Fernleigh Awabakal Shared Track (FAST)
- Project typeActive transport infrastructure
Lake Macquarie City Council is in the planning and design phase for the Fernleigh Awabakal Shared Track (FAST), a shared pathway linking the end of the Fernleigh Track at Belmont with Blacksmiths Beach.
This project will create a 27km active transport route from Murrays Beach to Adamstown, improving lifestyle and fitness in the community, showcasing Lake Macquarie’s natural assets and increasing active transport options.
Once completed, it will be the longest active transport route in the Hunter Region, opening up potential for Lake Macquarie to host major community fitness events.
Extensive community consultation is ongoing throughout the project’s detailed design stage to ensure views on how the project is delivered are heard.
Drop-in information sessions were held in Belmont in March, 2020, with feedback collected from attendees.
The community was also invited to share its thoughts during an initial consultation period via the project's online forum available at shape.lakemac.com.au.
Another round of consultation commenced in November, 2020, to gauge community priorities relating to the FAST project.
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Detailed design, investigations, consideration of constraints and community/stakeholder feedback will help determine the best route. Council is considering various options to provide the best result for the community, within budgetary limitations.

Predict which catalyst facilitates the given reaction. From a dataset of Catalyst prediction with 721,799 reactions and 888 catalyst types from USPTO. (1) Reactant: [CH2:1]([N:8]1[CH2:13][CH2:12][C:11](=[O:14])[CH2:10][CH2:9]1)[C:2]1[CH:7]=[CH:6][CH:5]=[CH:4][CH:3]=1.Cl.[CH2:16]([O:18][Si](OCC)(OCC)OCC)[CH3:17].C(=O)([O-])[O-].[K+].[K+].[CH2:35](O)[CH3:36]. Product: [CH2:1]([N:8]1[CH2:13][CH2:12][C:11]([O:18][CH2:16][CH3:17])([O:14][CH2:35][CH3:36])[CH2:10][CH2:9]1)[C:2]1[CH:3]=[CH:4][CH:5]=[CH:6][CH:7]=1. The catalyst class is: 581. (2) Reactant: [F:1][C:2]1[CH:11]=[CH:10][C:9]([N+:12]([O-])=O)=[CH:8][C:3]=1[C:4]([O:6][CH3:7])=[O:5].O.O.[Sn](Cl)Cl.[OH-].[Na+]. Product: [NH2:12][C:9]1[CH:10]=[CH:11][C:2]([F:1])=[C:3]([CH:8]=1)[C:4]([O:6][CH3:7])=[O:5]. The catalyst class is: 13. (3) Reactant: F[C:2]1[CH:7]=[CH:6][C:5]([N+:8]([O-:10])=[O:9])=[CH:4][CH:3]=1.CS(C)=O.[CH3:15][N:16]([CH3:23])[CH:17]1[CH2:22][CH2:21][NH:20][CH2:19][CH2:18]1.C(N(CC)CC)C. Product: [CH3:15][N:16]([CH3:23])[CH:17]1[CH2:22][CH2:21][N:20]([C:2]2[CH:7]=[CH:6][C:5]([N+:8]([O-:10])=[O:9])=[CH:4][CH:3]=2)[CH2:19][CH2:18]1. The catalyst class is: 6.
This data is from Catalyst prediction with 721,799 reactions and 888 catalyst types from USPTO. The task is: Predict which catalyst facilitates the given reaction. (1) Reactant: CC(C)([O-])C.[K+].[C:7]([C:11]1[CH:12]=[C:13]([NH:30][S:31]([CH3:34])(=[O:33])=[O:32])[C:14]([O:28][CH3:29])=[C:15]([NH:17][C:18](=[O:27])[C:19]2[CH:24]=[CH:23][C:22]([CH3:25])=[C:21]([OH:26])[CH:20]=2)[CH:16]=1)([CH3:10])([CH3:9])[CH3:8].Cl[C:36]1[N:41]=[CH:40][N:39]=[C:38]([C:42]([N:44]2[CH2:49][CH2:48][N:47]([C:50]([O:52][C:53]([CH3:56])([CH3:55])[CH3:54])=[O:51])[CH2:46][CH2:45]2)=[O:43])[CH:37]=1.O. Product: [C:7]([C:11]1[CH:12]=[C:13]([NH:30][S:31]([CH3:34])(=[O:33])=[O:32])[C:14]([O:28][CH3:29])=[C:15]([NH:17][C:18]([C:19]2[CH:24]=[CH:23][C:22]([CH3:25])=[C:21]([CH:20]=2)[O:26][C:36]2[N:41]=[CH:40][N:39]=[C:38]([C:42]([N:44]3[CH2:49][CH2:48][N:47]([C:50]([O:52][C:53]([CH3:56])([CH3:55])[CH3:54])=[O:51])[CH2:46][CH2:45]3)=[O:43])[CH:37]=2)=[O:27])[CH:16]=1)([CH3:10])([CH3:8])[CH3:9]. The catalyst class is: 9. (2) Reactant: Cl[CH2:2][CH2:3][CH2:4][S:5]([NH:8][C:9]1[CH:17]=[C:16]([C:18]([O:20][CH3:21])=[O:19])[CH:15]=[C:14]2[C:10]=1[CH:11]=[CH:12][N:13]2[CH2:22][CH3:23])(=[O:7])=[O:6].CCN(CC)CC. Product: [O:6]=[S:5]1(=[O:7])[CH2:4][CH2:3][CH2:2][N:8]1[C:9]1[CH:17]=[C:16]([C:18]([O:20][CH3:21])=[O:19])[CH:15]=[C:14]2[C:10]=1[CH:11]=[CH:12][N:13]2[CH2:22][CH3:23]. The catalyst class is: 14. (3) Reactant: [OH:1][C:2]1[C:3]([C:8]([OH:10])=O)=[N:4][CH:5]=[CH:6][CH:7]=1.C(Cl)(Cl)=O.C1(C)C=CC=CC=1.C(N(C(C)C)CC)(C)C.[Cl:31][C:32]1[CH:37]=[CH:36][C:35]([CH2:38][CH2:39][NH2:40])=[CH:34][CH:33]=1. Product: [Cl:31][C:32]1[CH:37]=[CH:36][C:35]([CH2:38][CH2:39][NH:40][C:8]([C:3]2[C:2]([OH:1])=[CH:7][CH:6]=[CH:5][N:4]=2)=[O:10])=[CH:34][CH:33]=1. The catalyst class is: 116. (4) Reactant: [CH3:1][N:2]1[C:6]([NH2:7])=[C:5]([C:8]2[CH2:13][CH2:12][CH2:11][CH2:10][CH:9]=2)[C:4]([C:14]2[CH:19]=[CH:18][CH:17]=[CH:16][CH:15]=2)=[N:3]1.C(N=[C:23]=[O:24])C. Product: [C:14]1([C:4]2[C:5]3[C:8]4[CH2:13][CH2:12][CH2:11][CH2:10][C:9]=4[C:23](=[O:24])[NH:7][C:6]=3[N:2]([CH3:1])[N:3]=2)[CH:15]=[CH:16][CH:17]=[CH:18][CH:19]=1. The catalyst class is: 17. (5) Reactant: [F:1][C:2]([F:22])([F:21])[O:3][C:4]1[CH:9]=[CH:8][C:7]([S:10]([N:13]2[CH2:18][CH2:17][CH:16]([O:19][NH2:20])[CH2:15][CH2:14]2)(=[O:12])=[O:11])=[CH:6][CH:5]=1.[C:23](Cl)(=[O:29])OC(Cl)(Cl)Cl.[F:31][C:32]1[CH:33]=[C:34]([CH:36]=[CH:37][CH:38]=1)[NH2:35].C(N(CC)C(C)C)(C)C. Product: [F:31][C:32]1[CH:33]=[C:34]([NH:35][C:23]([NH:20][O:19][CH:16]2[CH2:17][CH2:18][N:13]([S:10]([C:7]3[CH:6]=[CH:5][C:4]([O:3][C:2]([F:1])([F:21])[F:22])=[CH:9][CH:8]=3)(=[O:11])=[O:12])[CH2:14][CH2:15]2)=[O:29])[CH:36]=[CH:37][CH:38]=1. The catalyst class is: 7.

The route will run off the Fernleigh Track at Belmont, taking in Belmont Lagoon. It will then either cross Cold Tea Creek or pass east of it, linking up to the project's southern section running parallel to the Pacific Highway from Hilda Street to Awabakal Avenue.
The path alignment avoids residential streets wherever possible.
Detailed design of the FAST project's southern section is now complete, with construction to begin in early 2021. This section features a 3m-wide shared pathway, new fencing and retention of the existing bike lane on the Pacific Highway for accomplished cyclists.
Surveyors pegged out potential sections of the route in early 2020 to provide a more precise insight into property boundaries and design challenges.
Geotechnical investigations along key locations took place in February, 2020. This involved machinery mounted on a ute or trailer taking borehole soil samples up to one metre in depth.
The samples provided an insight into ground structure and stability, with results assisting the track's design and construction.
An Environmental Impact Statement and Aboriginal Cultural Heritage Assessment Report now underway will provide further insights to help Council determine the most suitable route.
The project has the backing of local MPs, the RMS, NRMA, Hunter Business Chamber, City of Newcastle, Bahtabah Local Aboriginal Land Council, The Heart Foundation, Newcastle Cycleways Movement, and various other peak sporting, business and tourism groups.
NSW Government funding
NSW Government awarded the project $7.4 million in funding through Round Two of its Regional Growth Environment and Tourism Fund. Council will contribute the remaining funds to ensure the track's completion. Total project cost is estimated at approximately $12 million.
Return of public land
The project may require return of relatively small parcels of public land along the track route, historically used by private property owners for their own purposes. Council will liaise with affected property owners throughout the process to ensure they are aware of the situation, their rights and Council's rights.